Spatio-temporal patterns of human mobility from geo-social networks for urban computing: Analysis, models & applications
The availability of rich information about fine-grained user mobility in urban environments from increasingly geographically-aware social networking services and the rapid development of machine learning applications greatly facilitate the investigation of urban issues. In this setting, urban computing emerges intending to tackle a variety of challenges faced by cities nowadays and to offer promising approaches to improving our living environment. Leveraging massive amounts of data from geo-social networks with unprecedented richness, we show how to devise novel algorithmic techniques to reveal underlying urban mobility patterns for better policy-making and more efficient mobile applications in this dissertation.
Building upon the foundation of existing research efforts in urban computing field and basic machine learning techniques, in this dissertation, we propose a general framework of urban computing with geo-social network data and develop novel algorithms tailored for three urban computing tasks. We begin by exploring how the transition data recording human movements between urban venues from geo-social networks can be aggregated and utilised to detect spatio-temporal changes of local graphs in urban areas. We further explore how this can be used as a proxy to track and predict socio-economic deprivation changes as government financial effort is put in developing areas by supervised machine learning methods. We then study how to extract latent patterns from collective user-venue interactions with the help of a spatio-temporal aware topic modeling approach for the benefit of urban infrastructure planning. After that, we propose a model to detect the gap between user-side demand and venue-side supply levels for certain types of services in urban environments to suggest further policymaking and investment optimisation. Finally, we address a mobility prediction task, the application aim of which is to recommend new places to explore in the city for mobile users. To this end, we develop a deep learning framework that integrates memory network and topic modeling techniques. Extensive experiments indicate that the proposed architecture can enhance the prediction performance in various recommendation scenarios with high interpretability.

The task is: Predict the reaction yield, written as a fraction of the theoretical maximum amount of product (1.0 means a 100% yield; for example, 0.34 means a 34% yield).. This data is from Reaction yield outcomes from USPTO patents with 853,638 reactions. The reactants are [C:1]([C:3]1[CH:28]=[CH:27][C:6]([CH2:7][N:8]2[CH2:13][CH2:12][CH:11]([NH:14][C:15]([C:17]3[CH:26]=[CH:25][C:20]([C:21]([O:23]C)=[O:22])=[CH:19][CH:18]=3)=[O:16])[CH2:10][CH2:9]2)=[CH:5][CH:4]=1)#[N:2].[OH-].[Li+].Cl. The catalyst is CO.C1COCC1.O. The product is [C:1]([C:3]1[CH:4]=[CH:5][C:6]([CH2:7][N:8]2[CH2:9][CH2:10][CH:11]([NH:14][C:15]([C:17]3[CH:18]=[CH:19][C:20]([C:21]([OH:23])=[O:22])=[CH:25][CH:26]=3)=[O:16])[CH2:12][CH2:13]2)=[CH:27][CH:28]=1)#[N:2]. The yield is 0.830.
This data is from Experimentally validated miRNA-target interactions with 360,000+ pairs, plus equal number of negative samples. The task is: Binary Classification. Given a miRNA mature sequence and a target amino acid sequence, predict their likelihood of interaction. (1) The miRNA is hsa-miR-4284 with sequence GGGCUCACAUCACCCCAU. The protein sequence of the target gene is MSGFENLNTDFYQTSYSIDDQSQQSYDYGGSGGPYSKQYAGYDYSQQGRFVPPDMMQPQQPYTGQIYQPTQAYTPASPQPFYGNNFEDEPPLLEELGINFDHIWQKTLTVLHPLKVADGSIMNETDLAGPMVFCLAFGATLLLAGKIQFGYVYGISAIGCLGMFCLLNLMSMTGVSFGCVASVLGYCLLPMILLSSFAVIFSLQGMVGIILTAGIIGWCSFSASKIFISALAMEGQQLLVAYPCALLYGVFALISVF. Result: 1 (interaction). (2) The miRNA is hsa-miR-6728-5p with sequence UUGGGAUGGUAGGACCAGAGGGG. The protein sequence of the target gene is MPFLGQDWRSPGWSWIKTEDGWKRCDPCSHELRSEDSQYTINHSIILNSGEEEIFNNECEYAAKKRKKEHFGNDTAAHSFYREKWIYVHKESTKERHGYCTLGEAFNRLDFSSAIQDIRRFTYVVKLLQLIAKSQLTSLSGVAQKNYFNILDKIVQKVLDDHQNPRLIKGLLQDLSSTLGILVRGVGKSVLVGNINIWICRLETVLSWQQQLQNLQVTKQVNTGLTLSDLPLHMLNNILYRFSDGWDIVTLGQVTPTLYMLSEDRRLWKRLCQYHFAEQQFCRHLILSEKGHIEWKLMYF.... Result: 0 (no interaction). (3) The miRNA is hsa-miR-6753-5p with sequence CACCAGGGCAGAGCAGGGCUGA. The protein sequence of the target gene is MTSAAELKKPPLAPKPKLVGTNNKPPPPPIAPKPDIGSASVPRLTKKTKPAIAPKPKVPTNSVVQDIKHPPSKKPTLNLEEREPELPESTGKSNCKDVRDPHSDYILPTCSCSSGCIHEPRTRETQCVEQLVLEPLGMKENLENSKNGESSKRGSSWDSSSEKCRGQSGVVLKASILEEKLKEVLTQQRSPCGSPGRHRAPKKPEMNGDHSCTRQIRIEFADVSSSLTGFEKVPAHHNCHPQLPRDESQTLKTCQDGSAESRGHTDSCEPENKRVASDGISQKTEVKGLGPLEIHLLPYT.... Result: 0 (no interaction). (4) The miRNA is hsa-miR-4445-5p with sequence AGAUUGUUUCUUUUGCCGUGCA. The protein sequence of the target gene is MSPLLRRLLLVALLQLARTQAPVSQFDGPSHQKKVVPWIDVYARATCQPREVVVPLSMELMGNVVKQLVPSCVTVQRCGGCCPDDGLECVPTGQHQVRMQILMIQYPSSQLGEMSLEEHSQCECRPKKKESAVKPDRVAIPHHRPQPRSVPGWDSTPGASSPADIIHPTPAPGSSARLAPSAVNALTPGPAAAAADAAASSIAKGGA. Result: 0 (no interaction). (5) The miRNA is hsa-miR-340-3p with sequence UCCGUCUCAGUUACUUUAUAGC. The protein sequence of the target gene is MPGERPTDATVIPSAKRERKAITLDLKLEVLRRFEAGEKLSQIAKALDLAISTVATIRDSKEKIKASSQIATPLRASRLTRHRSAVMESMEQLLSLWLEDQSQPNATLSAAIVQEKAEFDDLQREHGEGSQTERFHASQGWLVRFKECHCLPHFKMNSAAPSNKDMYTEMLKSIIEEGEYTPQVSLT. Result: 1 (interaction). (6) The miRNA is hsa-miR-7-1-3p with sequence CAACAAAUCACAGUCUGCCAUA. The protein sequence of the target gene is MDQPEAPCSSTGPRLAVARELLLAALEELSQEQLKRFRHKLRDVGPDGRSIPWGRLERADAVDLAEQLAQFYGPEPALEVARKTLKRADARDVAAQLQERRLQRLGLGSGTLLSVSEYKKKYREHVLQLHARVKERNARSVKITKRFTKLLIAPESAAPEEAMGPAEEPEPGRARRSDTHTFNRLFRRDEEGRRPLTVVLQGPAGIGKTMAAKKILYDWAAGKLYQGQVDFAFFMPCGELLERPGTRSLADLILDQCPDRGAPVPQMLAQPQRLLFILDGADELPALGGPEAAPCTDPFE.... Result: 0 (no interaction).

All in all, the insights drawn and the techniques developed in this dissertation make a substantial step in addressing issues in cities and open the door to future possibilities in the promising urban computing area.